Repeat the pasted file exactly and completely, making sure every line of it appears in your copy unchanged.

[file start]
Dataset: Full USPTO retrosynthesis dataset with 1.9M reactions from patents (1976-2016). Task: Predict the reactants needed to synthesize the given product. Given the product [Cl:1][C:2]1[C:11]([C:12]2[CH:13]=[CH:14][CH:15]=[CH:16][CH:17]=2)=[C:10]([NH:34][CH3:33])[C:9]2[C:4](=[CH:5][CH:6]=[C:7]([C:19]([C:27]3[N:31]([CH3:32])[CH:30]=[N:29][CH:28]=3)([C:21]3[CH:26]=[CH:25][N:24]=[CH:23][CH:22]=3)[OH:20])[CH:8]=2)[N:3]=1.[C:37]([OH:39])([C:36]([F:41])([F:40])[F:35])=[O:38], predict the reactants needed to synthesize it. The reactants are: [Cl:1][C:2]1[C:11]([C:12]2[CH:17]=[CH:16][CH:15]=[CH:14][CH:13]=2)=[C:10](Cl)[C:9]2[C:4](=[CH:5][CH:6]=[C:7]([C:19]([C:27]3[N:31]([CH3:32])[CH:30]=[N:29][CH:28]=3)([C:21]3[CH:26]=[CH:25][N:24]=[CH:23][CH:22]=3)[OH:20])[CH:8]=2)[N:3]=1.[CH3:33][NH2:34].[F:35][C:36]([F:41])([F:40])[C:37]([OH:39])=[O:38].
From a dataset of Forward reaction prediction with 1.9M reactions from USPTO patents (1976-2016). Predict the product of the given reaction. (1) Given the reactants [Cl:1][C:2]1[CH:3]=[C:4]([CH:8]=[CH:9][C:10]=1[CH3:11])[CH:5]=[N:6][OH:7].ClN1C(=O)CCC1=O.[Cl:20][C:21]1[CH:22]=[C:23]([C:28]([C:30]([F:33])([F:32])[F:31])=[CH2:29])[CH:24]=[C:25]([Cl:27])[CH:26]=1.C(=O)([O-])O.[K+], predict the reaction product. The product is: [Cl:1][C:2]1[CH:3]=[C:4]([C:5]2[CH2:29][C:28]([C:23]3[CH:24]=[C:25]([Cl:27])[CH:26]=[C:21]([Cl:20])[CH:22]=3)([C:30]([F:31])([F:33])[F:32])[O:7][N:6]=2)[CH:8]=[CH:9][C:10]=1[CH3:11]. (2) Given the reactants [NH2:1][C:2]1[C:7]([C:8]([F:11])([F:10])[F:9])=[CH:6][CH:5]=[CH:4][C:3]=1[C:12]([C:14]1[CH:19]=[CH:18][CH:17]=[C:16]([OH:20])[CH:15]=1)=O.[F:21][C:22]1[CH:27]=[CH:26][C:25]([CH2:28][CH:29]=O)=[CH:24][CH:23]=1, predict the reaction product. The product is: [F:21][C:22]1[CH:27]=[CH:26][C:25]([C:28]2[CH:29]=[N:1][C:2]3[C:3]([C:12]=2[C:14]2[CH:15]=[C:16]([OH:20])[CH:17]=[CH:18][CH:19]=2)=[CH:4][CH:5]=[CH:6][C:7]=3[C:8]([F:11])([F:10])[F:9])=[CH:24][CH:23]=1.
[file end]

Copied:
Dataset: Full USPTO retrosynthesis dataset with 1.9M reactions from patents (1976-2016). Task: Predict the reactants needed to synthesize the given product. Given the product [Cl:1][C:2]1[C:11]([C:12]2[CH:13]=[CH:14][CH:15]=[CH:16][CH:17]=2)=[C:10]([NH:34][CH3:33])[C:9]2[C:4](=[CH:5][CH:6]=[C:7]([C:19]([C:27]3[N:31]([CH3:32])[CH:30]=[N:29][CH:28]=3)([C:21]3[CH:26]=[CH:25][N:24]=[CH:23][CH:22]=3)[OH:20])[CH:8]=2)[N:3]=1.[C:37]([OH:39])([C:36]([F:41])([F:40])[F:35])=[O:38], predict the reactants needed to synthesize it. The reactants are: [Cl:1][C:2]1[C:11]([C:12]2[CH:17]=[CH:16][CH:15]=[CH:14][CH:13]=2)=[C:10](Cl)[C:9]2[C:4](=[CH:5][CH:6]=[C:7]([C:19]([C:27]3[N:31]([CH3:32])[CH:30]=[N:29][CH:28]=3)([C:21]3[CH:26]=[CH:25][N:24]=[CH:23][CH:22]=3)[OH:20])[CH:8]=2)[N:3]=1.[CH3:33][NH2:34].[F:35][C:36]([F:41])([F:40])[C:37]([OH:39])=[O:38].
From a dataset of Forward reaction prediction with 1.9M reactions from USPTO patents (1976-2016). Predict the product of the given reaction. (1) Given the reactants [Cl:1][C:2]1[CH:3]=[C:4]([CH:8]=[CH:9][C:10]=1[CH3:11])[CH:5]=[N:6][OH:7].ClN1C(=O)CCC1=O.[Cl:20][C:21]1[CH:22]=[C:23]([C:28]([C:30]([F:33])([F:32])[F:31])=[CH2:29])[CH:24]=[C:25]([Cl:27])[CH:26]=1.C(=O)([O-])O.[K+], predict the reaction product. The product is: [Cl:1][C:2]1[CH:3]=[C:4]([C:5]2[CH2:29][C:28]([C:23]3[CH:24]=[C:25]([Cl:27])[CH:26]=[C:21]([Cl:20])[CH:22]=3)([C:30]([F:31])([F:33])[F:32])[O:7][N:6]=2)[CH:8]=[CH:9][C:10]=1[CH3:11]. (2) Given the reactants [NH2:1][C:2]1[C:7]([C:8]([F:11])([F:10])[F:9])=[CH:6][CH:5]=[CH:4][C:3]=1[C:12]([C:14]1[CH:19]=[CH:18][CH:17]=[C:16]([OH:20])[CH:15]=1)=O.[F:21][C:22]1[CH:27]=[CH:26][C:25]([CH2:28][CH:29]=O)=[CH:24][CH:23]=1, predict the reaction product. The product is: [F:21][C:22]1[CH:27]=[CH:26][C:25]([C:28]2[CH:29]=[N:1][C:2]3[C:3]([C:12]=2[C:14]2[CH:15]=[C:16]([OH:20])[CH:17]=[CH:18][CH:19]=2)=[CH:4][CH:5]=[CH:6][C:7]=3[C:8]([F:11])([F:10])[F:9])=[CH:24][CH:23]=1.